Thursday, July 25, 2013

Living in Suburbia

I love our neighborhood. We have a park that is perfect for running, rollerblading, walking, playing sports, or climbing on the jungle gym. We are an easy mile walk to Main Street. The houses are not huge, but not too close together, either.

Our neighborhood is also very attractive to all sorts of door-to-door people. We get:
  • Salesmen: lawn care, pest control, home improvement, books, magazines, and (of course) Girl Scout cookies and Boy Scout hoagie sales. The last two don't bother us as long as we know the kids.
  • Religious groups traveling in pairs: Jehovah Witnesses to Baptists, often on Sunday mornings when the heathens are home. What they don't know, is we often go to an evening worship service.
  • Political Groups: the kind that won't leave any literature behind unless you first give them a donation and sign their forms. Hmm...
  • Entrepreneurs: people who can identify a specific need and have a short term solution -- ideally one that does not cost us anything.
Last week we had one of the latter people knock on our door. A high school-aged kid, roaming around the neighborhood with his dad and a pick up truck saw our old treadmill next to the trash. He asked if he could have it for scrap metal. Since we had been planning on taking said treadmill to the scrap metal heap that weekend, we were glad to give him that PLUS the pile we had been collecting in the garage.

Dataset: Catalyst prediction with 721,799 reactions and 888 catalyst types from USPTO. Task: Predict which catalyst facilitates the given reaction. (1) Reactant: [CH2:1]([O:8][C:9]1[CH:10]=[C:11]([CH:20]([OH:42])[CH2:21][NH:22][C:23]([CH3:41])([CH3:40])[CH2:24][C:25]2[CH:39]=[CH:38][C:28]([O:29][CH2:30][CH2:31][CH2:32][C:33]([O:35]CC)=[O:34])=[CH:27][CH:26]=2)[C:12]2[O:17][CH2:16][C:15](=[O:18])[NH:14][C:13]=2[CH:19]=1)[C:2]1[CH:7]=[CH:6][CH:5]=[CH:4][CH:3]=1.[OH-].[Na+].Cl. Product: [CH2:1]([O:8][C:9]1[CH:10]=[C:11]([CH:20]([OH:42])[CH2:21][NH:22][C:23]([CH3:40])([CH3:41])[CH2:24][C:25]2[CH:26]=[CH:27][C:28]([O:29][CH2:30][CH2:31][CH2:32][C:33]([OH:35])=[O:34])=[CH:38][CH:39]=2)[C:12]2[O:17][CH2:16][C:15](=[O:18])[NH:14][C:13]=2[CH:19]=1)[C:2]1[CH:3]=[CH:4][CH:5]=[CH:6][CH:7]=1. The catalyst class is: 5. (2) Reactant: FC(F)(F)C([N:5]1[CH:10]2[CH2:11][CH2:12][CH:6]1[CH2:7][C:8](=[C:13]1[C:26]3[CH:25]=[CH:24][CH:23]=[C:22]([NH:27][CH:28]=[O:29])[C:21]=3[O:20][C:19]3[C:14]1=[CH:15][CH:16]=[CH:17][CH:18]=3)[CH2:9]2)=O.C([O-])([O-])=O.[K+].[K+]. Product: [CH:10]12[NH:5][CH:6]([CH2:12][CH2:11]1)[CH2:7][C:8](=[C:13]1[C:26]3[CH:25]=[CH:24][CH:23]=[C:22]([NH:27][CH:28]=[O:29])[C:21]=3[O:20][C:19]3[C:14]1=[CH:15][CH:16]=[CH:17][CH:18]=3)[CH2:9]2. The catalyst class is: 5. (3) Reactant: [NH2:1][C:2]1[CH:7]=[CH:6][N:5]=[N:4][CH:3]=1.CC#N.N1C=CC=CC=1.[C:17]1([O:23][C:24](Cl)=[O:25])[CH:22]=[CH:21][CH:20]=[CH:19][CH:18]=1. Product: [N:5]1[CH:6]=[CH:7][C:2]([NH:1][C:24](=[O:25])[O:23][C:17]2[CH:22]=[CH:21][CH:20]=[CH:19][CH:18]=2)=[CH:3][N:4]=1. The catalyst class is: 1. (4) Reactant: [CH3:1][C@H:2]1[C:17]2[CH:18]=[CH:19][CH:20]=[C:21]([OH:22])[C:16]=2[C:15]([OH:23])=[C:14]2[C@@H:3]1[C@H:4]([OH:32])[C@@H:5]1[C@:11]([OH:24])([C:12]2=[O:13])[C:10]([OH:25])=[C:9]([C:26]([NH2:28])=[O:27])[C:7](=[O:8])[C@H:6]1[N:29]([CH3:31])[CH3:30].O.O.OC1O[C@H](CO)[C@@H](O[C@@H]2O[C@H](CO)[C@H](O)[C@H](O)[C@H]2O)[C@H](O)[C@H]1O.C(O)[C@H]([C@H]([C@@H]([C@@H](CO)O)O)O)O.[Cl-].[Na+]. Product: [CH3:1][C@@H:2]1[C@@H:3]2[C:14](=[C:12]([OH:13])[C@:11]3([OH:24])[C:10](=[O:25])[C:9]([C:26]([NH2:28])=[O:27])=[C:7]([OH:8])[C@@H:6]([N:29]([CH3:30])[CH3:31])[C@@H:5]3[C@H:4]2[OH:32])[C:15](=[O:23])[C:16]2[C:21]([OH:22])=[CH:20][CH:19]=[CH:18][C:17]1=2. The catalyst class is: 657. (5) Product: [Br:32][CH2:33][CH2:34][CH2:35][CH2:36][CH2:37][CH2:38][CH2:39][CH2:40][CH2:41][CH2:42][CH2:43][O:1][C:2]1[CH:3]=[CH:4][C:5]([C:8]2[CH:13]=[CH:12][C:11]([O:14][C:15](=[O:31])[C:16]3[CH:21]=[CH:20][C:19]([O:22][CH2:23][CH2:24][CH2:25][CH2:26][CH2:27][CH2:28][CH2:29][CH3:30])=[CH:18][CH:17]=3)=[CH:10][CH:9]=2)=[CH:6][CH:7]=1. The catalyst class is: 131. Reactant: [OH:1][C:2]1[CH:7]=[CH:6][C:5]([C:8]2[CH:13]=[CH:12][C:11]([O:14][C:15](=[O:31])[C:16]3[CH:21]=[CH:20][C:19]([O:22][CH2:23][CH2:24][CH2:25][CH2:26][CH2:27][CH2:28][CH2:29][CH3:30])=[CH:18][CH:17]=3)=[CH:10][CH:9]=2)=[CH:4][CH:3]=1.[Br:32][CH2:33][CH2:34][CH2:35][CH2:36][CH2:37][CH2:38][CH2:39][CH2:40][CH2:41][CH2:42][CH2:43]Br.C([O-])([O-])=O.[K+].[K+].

They were thrilled to have metal to add to their collection. We were thrilled to have it out of our house. The last time I explored collecting money for our scrap metal I was told I needed 100 pounds of it. Instead, I often give it to the last person in line. This saved me the drive to Trenton.

A win-win for everyone -- including Mother Earth.

Wednesday, July 24, 2013

What I missed while in Japan...

We've been home almost a month now. Now that I'm over jet lag I've had some time to think about what I missed most when I was on the other side of the globe.

1) I missed being able to make small talk.

You know the kind of conversation you have with your server or a clerk at store. I felt so inadequate in basic courtesies (such as saying "hello" and "thank you") that there was no way I could master small talk.

2) I missed understanding what was happening around me.

Everyday and every city brought new challenges. On the best of days, I thought of these as clues in a treasure hunt. On the worst of days, I thought of them as obstacles as big as Mt. Everest. 

3) I missed chicken. 

Yes, much has been said about my lack of desire to eat pork again. Or seafood with eyes (though I would be willing to try other kinds of seafood).

4) I missed chocolate.

The Japanese are not big dessert eaters, though we did have a lot of ice cream. I missed my daily dose of dark chocolate, a habit I'm sure I picked up from living in Belgium.

Of course I missed our pets, and our cozy bed. That happens on every trip. The others things I missed were unique to this particular vacation.

Please don't misunderstand me, I'm still glad we went. Many good memories were formed. I saw places I never ever thought I would see. Tried foods I never ever thought I would try. Had adventures I never ever dreamed about. It opened my mind up to future trips without *gasp* a stop at Disney. Though I would never rule out a trip to Disneyland Paris.